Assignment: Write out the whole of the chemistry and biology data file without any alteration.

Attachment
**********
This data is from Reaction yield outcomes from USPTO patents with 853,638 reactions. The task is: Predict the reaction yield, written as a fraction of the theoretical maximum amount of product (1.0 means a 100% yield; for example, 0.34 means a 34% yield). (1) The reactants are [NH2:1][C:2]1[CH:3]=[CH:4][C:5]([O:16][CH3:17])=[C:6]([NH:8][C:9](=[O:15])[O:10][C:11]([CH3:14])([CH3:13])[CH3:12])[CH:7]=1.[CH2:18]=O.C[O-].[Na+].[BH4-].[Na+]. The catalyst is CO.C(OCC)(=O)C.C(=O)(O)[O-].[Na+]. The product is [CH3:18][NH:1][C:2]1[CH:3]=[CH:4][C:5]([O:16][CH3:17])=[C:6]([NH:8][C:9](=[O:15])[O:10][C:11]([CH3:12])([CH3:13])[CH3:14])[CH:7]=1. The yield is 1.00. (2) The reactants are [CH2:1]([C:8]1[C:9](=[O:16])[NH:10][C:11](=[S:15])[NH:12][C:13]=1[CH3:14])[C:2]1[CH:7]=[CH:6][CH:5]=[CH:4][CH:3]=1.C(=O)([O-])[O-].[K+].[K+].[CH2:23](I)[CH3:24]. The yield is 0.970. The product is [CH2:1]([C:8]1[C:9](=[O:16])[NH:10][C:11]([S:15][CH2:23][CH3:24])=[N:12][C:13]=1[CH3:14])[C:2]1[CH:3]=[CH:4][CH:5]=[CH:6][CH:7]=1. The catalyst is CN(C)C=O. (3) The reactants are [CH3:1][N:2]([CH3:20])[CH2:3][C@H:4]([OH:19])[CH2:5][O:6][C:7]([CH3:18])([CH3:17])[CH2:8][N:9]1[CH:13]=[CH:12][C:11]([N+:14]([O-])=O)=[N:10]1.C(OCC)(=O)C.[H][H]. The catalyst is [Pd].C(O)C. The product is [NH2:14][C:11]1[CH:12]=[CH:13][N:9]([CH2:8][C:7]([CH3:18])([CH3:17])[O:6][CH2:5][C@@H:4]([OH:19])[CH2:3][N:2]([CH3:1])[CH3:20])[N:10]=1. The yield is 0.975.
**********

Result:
This data is from Reaction yield outcomes from USPTO patents with 853,638 reactions. The task is: Predict the reaction yield, written as a fraction of the theoretical maximum amount of product (1.0 means a 100% yield; for example, 0.34 means a 34% yield). (1) The reactants are [NH2:1][C:2]1[CH:3]=[CH:4][C:5]([O:16][CH3:17])=[C:6]([NH:8][C:9](=[O:15])[O:10][C:11]([CH3:14])([CH3:13])[CH3:12])[CH:7]=1.[CH2:18]=O.C[O-].[Na+].[BH4-].[Na+]. The catalyst is CO.C(OCC)(=O)C.C(=O)(O)[O-].[Na+]. The product is [CH3:18][NH:1][C:2]1[CH:3]=[CH:4][C:5]([O:16][CH3:17])=[C:6]([NH:8][C:9](=[O:15])[O:10][C:11]([CH3:12])([CH3:13])[CH3:14])[CH:7]=1. The yield is 1.00. (2) The reactants are [CH2:1]([C:8]1[C:9](=[O:16])[NH:10][C:11](=[S:15])[NH:12][C:13]=1[CH3:14])[C:2]1[CH:7]=[CH:6][CH:5]=[CH:4][CH:3]=1.C(=O)([O-])[O-].[K+].[K+].[CH2:23](I)[CH3:24]. The yield is 0.970. The product is [CH2:1]([C:8]1[C:9](=[O:16])[NH:10][C:11]([S:15][CH2:23][CH3:24])=[N:12][C:13]=1[CH3:14])[C:2]1[CH:3]=[CH:4][CH:5]=[CH:6][CH:7]=1. The catalyst is CN(C)C=O. (3) The reactants are [CH3:1][N:2]([CH3:20])[CH2:3][C@H:4]([OH:19])[CH2:5][O:6][C:7]([CH3:18])([CH3:17])[CH2:8][N:9]1[CH:13]=[CH:12][C:11]([N+:14]([O-])=O)=[N:10]1.C(OCC)(=O)C.[H][H]. The catalyst is [Pd].C(O)C. The product is [NH2:14][C:11]1[CH:12]=[CH:13][N:9]([CH2:8][C:7]([CH3:18])([CH3:17])[O:6][CH2:5][C@@H:4]([OH:19])[CH2:3][N:2]([CH3:1])[CH3:20])[N:10]=1. The yield is 0.975.